Scientists Look for Jobs Abroad To Avoid Bush `Brain Drain'


SAN FRANCISCO, Calif-Officials at the University of California, San Francisco recently learned they will be losing one scientist to Cambridge, with many other researchers looking for jobs abroad as well. It isn't a new culture that is sending some of the more prominent American scientists to foreign countries, but their search for a different political opinion concerning stem cell research.

Roger Pederson, a biology professor at UCSF will be leaving the university to take a position at Cambridge late this summer. He said a "brain drain" from US universities and research centers has pushed him to England to continue his experiments with stem cells. The political environment in the US surrounding these controversial experiments is too unstable for professors who have years of work and millions of dollars invested in their work.

One of President Bush's first actions after being elected was to ask US Department of Health and Human Sciences Secretary Tommy Thompson to review the guidelines of funding for stem cell research. This process is supposed to establish a review board, which has not happened.

The research is controversial because the cells are often taken from aborted fetuses or leftover embryos after test-tube fertilization. However, last year the National Institute of Health passed guidelines that allow federal funding for such research. Those filing the suit say the cells may provide cures to many diseases and disabilities.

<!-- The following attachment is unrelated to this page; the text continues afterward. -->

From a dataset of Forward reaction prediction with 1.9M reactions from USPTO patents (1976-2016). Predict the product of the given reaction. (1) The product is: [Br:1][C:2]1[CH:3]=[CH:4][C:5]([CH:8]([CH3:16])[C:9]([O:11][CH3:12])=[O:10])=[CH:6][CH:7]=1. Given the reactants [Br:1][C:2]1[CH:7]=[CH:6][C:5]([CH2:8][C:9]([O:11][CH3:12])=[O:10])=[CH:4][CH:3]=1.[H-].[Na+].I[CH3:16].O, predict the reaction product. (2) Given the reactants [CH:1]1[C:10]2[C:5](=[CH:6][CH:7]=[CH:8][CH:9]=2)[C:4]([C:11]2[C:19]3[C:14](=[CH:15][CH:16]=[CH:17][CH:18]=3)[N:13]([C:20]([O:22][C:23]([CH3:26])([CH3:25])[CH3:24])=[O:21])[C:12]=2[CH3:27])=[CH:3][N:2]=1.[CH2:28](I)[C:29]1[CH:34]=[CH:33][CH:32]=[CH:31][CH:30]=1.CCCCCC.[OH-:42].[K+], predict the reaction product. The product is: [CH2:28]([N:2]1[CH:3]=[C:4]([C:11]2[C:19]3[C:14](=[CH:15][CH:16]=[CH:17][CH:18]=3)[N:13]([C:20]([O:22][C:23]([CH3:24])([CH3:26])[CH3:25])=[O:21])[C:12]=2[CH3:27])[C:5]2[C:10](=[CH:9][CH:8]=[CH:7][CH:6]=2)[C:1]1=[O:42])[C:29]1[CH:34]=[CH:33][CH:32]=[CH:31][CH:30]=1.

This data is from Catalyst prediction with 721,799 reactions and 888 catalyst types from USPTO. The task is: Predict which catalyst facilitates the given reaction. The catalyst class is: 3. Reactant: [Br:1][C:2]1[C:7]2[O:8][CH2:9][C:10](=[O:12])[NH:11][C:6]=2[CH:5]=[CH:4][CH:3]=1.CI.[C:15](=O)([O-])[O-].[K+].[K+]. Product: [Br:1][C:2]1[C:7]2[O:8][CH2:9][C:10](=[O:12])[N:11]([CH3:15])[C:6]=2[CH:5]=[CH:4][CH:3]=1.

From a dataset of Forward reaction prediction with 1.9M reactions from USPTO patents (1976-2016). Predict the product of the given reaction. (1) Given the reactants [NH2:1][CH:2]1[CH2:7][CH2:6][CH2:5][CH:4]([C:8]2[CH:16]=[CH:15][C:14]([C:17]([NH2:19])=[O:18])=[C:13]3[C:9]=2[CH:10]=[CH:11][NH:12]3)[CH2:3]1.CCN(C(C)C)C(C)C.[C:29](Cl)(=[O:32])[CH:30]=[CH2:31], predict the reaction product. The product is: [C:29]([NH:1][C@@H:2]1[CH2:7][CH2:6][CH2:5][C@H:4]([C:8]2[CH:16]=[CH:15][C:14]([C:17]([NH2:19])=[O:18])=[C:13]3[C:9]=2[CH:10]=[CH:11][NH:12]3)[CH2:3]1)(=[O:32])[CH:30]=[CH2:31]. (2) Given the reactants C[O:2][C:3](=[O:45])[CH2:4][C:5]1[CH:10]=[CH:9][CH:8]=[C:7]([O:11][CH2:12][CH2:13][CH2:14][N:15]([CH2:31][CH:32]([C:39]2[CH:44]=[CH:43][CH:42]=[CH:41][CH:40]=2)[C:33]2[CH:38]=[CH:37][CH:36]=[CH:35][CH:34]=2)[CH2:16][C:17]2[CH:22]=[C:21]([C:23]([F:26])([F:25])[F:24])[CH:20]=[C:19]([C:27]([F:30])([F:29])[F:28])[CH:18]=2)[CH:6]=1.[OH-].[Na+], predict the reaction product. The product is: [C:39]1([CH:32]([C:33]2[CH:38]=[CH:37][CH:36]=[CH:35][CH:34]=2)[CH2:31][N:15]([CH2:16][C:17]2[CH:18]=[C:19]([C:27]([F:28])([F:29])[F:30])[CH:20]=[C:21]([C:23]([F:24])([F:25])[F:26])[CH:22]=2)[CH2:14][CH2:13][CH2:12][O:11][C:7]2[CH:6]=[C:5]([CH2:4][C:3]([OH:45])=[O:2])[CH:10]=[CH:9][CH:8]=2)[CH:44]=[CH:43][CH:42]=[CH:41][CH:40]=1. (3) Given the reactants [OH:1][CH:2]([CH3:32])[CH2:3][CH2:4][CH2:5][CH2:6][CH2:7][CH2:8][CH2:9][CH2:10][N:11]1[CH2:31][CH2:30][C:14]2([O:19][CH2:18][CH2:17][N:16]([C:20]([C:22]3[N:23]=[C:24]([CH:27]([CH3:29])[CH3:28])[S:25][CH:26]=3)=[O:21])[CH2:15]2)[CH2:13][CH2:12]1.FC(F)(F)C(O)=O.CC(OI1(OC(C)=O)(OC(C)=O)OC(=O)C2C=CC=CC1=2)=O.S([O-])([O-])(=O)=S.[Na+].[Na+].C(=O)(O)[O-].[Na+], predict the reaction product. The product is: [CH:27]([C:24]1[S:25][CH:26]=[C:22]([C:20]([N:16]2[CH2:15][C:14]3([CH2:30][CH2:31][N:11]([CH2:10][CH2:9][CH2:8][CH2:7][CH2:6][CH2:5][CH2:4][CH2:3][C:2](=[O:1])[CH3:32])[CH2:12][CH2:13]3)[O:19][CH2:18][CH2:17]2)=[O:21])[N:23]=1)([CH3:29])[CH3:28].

Stem cells are considered the building blocks of human life. They are basically blank cells that change into specific cells with time. Research has shown promise in animal testing; however, it is unknown if such results would be similar in humans.

Another UCSF professor, who is working on pancreatic cells in hopes of finding a cure to diabetes, is also considering foreign employment. Didier Stainier, who has discovered how stem cells develop internal organs in fish, has shown how a specific protein gets stem cells to produce the foundation of pancreas, liver, and other organ cells.

Pedersen's work, which has bee supported by Geron, Inc., was taken off campus in April because he feared officials would think federal funding was indirectly supporting his work.

Officials at the University of Wisconsin have also reportedly moved their stem cell research lab to an off-campus location.

Information from

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